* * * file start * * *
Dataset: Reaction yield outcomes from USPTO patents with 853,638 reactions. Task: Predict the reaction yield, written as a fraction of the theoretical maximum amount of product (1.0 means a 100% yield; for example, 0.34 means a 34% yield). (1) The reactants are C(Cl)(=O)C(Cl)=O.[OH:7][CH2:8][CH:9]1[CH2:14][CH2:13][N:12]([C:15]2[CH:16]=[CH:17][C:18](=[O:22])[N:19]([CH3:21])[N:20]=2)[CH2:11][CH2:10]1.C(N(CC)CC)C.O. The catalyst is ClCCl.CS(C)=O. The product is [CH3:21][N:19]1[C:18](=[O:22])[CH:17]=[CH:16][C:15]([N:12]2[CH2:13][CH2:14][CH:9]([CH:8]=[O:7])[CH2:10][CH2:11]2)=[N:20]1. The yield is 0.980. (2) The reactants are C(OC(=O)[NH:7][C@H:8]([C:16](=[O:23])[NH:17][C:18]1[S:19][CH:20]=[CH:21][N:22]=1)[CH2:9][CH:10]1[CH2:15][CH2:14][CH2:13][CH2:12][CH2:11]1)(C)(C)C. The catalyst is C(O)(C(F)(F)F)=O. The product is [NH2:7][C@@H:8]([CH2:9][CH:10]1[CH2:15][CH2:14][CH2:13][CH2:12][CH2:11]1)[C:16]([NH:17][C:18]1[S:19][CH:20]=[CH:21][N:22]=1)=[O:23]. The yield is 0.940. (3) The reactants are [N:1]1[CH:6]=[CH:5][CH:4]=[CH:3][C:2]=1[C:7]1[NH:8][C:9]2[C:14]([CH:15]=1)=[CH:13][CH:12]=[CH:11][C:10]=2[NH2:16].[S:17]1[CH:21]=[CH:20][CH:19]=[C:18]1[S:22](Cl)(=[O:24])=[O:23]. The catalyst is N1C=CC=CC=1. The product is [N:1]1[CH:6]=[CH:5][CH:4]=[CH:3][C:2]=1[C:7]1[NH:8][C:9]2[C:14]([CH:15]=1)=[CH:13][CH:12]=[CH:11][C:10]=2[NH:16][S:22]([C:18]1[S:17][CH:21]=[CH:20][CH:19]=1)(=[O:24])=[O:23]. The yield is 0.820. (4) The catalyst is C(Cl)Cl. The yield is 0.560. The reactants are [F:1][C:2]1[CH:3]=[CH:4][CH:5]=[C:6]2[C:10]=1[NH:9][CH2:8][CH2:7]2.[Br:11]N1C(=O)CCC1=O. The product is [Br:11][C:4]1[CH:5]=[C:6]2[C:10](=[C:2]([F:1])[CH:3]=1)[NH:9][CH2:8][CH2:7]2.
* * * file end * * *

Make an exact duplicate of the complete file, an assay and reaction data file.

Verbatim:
Dataset: Reaction yield outcomes from USPTO patents with 853,638 reactions. Task: Predict the reaction yield, written as a fraction of the theoretical maximum amount of product (1.0 means a 100% yield; for example, 0.34 means a 34% yield). (1) The reactants are C(Cl)(=O)C(Cl)=O.[OH:7][CH2:8][CH:9]1[CH2:14][CH2:13][N:12]([C:15]2[CH:16]=[CH:17][C:18](=[O:22])[N:19]([CH3:21])[N:20]=2)[CH2:11][CH2:10]1.C(N(CC)CC)C.O. The catalyst is ClCCl.CS(C)=O. The product is [CH3:21][N:19]1[C:18](=[O:22])[CH:17]=[CH:16][C:15]([N:12]2[CH2:13][CH2:14][CH:9]([CH:8]=[O:7])[CH2:10][CH2:11]2)=[N:20]1. The yield is 0.980. (2) The reactants are C(OC(=O)[NH:7][C@H:8]([C:16](=[O:23])[NH:17][C:18]1[S:19][CH:20]=[CH:21][N:22]=1)[CH2:9][CH:10]1[CH2:15][CH2:14][CH2:13][CH2:12][CH2:11]1)(C)(C)C. The catalyst is C(O)(C(F)(F)F)=O. The product is [NH2:7][C@@H:8]([CH2:9][CH:10]1[CH2:15][CH2:14][CH2:13][CH2:12][CH2:11]1)[C:16]([NH:17][C:18]1[S:19][CH:20]=[CH:21][N:22]=1)=[O:23]. The yield is 0.940. (3) The reactants are [N:1]1[CH:6]=[CH:5][CH:4]=[CH:3][C:2]=1[C:7]1[NH:8][C:9]2[C:14]([CH:15]=1)=[CH:13][CH:12]=[CH:11][C:10]=2[NH2:16].[S:17]1[CH:21]=[CH:20][CH:19]=[C:18]1[S:22](Cl)(=[O:24])=[O:23]. The catalyst is N1C=CC=CC=1. The product is [N:1]1[CH:6]=[CH:5][CH:4]=[CH:3][C:2]=1[C:7]1[NH:8][C:9]2[C:14]([CH:15]=1)=[CH:13][CH:12]=[CH:11][C:10]=2[NH:16][S:22]([C:18]1[S:17][CH:21]=[CH:20][CH:19]=1)(=[O:24])=[O:23]. The yield is 0.820. (4) The catalyst is C(Cl)Cl. The yield is 0.560. The reactants are [F:1][C:2]1[CH:3]=[CH:4][CH:5]=[C:6]2[C:10]=1[NH:9][CH2:8][CH2:7]2.[Br:11]N1C(=O)CCC1=O. The product is [Br:11][C:4]1[CH:5]=[C:6]2[C:10](=[C:2]([F:1])[CH:3]=1)[NH:9][CH2:8][CH2:7]2.